Yes! Yesterday’s headlines. Newspapers obstruct light and adequate air from reaching growing weeds and new seeds, preventing them from taking root in the garden or lawn. By adding subsequent layers of mulch on top of the paper, you keep the newspaper from being blown away by the wind, and increase the effectiveness of the newspaper.

Boiling Water 

It’s affordable, easy, very efficient, and organic. Works very well for weeds that take root in the cracks on sidewalks, driveways and walled hedges. Plus it’s an obviously environmentally friendly method of killing weeds without harsh chemicals.

Lemon Juice 

Lemon juice is a simple, inexpensive and readily available alternative. Lemon juice acts as a natural acid that burns and kills weeds. Users should put enough lemon juice in a spray can and apply on weeds. For an extra-strong combination, one should add acidic vinegar for an added punch. 

A Guide to the Best Natural Weed Killing Products of 2020

In a world full of choices, it might be challenging to know what’s what in the weed killer game. But Sierra Natural Science has farmers covered. Here’s their list of top weed killers that come are highly recommended for an array of applications:

  • WeedRot™ Natural Systemic Weed Control Ready to Use – SNS Weed Rot™ is a natural alternative that springs up as the definite winner. It has the ability to be non-selective, and removes the waxy layer commonly known as the “cuticle” that the plant produces naturally. This cuticle is a hydroxy fatty acid, which in some plants causes a bluish coloration. WeedRot penetrates deep into the root system to stop the weed from absorbing the amino acids and nutrients necessary for growth. This effectively eliminates their ability to grow.
  • WeedRot™ Natural Systemic Weed Control Concentrate – SNS WeedRot™ is an excellent product for killing weed in a natural progressive manner. It’s the same product as above, but highly concentrated to save on shipping prices and reduce overall application costs. Just follow the 10/1 dilution instructions for weed non-selective killers.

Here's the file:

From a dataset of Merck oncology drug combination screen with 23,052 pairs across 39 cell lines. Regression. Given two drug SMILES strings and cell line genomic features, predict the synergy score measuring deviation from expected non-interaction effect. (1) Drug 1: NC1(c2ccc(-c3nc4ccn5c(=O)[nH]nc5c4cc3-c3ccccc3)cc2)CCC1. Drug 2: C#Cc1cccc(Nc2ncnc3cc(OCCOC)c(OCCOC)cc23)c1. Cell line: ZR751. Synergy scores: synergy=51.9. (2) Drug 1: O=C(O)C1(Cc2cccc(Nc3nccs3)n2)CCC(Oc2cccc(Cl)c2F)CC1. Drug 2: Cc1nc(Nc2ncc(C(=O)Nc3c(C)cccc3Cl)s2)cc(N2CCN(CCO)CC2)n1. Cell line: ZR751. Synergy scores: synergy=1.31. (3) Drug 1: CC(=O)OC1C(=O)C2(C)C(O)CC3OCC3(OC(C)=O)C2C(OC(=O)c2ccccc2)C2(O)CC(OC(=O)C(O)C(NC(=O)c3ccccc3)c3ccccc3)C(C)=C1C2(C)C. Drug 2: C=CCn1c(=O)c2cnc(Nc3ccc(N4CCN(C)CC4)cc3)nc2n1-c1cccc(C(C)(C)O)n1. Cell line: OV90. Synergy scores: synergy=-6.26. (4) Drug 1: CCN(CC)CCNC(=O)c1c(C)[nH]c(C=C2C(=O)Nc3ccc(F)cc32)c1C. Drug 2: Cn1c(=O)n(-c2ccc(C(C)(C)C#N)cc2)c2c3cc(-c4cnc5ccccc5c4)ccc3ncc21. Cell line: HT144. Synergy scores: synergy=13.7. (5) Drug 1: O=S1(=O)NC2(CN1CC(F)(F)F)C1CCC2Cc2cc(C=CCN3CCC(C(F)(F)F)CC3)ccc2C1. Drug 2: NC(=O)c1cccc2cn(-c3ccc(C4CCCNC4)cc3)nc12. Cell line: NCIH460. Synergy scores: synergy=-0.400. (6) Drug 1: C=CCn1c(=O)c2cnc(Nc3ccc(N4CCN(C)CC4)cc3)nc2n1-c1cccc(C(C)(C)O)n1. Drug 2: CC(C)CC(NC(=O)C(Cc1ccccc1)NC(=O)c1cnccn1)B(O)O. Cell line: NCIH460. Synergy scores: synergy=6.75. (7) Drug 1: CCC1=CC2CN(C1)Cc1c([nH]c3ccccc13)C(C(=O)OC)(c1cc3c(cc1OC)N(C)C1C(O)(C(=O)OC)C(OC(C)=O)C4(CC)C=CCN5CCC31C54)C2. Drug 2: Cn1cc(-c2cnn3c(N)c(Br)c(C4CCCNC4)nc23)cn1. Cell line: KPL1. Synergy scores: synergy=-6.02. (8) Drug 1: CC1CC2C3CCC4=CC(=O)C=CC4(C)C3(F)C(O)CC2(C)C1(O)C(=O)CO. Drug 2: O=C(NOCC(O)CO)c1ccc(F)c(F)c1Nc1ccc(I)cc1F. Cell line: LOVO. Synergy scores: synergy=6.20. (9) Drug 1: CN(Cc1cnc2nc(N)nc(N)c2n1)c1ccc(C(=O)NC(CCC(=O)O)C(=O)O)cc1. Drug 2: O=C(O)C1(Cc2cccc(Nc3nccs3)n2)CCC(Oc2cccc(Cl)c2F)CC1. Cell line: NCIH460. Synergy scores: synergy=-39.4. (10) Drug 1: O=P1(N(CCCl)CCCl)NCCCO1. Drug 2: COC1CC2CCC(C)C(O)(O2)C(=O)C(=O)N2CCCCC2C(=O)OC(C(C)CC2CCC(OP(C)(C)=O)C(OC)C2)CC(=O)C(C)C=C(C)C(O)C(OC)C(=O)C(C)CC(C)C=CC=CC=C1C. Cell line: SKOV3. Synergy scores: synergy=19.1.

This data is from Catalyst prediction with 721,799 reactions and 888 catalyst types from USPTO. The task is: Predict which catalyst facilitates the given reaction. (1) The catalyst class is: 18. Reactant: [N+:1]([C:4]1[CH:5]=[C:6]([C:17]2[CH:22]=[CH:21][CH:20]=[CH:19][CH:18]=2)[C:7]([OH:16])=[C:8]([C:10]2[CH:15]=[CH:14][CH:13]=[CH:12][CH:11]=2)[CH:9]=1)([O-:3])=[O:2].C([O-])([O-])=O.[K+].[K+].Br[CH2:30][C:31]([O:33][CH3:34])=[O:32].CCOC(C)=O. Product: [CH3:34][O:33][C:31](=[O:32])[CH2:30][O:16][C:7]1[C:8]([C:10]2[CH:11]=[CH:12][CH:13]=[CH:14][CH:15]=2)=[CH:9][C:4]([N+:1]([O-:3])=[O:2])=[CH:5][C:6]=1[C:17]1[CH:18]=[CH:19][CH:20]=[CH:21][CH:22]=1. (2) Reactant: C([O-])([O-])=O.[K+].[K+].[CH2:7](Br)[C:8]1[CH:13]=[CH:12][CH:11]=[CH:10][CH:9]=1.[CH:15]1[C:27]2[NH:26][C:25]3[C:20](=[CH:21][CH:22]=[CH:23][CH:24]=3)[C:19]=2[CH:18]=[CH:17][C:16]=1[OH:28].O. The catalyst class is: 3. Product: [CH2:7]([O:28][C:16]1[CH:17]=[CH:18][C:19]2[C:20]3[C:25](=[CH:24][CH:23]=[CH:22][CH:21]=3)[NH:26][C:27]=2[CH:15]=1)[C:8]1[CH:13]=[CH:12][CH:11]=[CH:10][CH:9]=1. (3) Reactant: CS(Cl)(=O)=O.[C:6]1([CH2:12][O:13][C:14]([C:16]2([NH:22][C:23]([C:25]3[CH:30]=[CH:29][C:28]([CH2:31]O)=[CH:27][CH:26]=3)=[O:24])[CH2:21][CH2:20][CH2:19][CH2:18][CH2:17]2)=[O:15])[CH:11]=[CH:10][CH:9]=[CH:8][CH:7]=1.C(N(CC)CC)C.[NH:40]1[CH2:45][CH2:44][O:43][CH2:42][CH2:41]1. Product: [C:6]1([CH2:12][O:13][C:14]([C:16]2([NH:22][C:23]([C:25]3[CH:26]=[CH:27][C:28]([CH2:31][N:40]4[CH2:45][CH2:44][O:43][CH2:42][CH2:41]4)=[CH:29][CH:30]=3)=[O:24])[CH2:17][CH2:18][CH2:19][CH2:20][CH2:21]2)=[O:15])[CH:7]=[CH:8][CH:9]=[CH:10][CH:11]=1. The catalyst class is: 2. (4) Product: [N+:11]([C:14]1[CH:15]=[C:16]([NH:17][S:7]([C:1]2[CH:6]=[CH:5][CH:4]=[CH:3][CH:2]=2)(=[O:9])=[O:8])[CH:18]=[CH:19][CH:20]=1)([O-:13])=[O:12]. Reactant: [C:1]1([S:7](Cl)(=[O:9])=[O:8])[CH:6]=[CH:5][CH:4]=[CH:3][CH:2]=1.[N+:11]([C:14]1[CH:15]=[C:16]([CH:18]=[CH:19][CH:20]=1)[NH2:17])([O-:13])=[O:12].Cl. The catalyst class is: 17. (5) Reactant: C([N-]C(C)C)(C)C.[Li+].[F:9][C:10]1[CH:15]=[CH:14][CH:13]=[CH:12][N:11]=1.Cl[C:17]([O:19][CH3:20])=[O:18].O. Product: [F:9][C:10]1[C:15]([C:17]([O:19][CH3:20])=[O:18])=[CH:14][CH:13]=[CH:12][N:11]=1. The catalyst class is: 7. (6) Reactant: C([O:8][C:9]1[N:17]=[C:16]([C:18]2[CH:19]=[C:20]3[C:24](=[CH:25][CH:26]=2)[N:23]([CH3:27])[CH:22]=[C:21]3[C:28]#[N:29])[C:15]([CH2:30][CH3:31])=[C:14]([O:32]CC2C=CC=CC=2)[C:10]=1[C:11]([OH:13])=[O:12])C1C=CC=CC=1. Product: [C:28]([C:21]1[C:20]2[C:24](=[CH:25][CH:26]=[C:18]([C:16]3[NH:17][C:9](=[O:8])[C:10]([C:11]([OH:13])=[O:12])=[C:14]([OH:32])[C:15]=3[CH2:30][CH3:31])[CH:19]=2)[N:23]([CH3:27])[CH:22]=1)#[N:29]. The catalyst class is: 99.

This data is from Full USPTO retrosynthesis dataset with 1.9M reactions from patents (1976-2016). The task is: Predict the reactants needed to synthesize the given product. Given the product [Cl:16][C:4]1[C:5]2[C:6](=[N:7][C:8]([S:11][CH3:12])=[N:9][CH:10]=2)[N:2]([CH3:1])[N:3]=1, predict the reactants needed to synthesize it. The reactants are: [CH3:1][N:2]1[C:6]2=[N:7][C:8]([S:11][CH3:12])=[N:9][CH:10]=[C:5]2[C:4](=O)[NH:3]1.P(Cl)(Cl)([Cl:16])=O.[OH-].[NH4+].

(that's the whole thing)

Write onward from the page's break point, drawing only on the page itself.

Are growers and farmers having trouble finding the best weed killing product for their lawn or garden? Sierra Natural Science is familiar with the products sold by the competition. They are confident that by purchasing SNS products, you’ll get the best possible natural weed killing product available on the market for any garden or lawn. Visit their online store and shop today.

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Killing Weeds with Brains and Brawn

If weed control was so simple, Sierra Natural Science wouldn’t be in business in the first place. Taking care of weeds isn’t always as simple as buying the weed killer in the gardening aisle and spraying from a sprayer. It requires taking into account some considerations for a full multi-faceted approach to achieve the best and most sustainable results.

Here’re some technical weed killing strategies one needs to keep in mind:

  • Understanding the weed
  • Spraying versus pulling
  • Nipping the problem in the bud (preferably the root)
  • Timing
  • Tools

Understanding the Weed

To find the best technique to kill a specific weed in your garden or lawn, one has to figure out how it grows. When it develops, the best time to attack it, and the kind of weed – regular/yearly or enduring, are important considerations.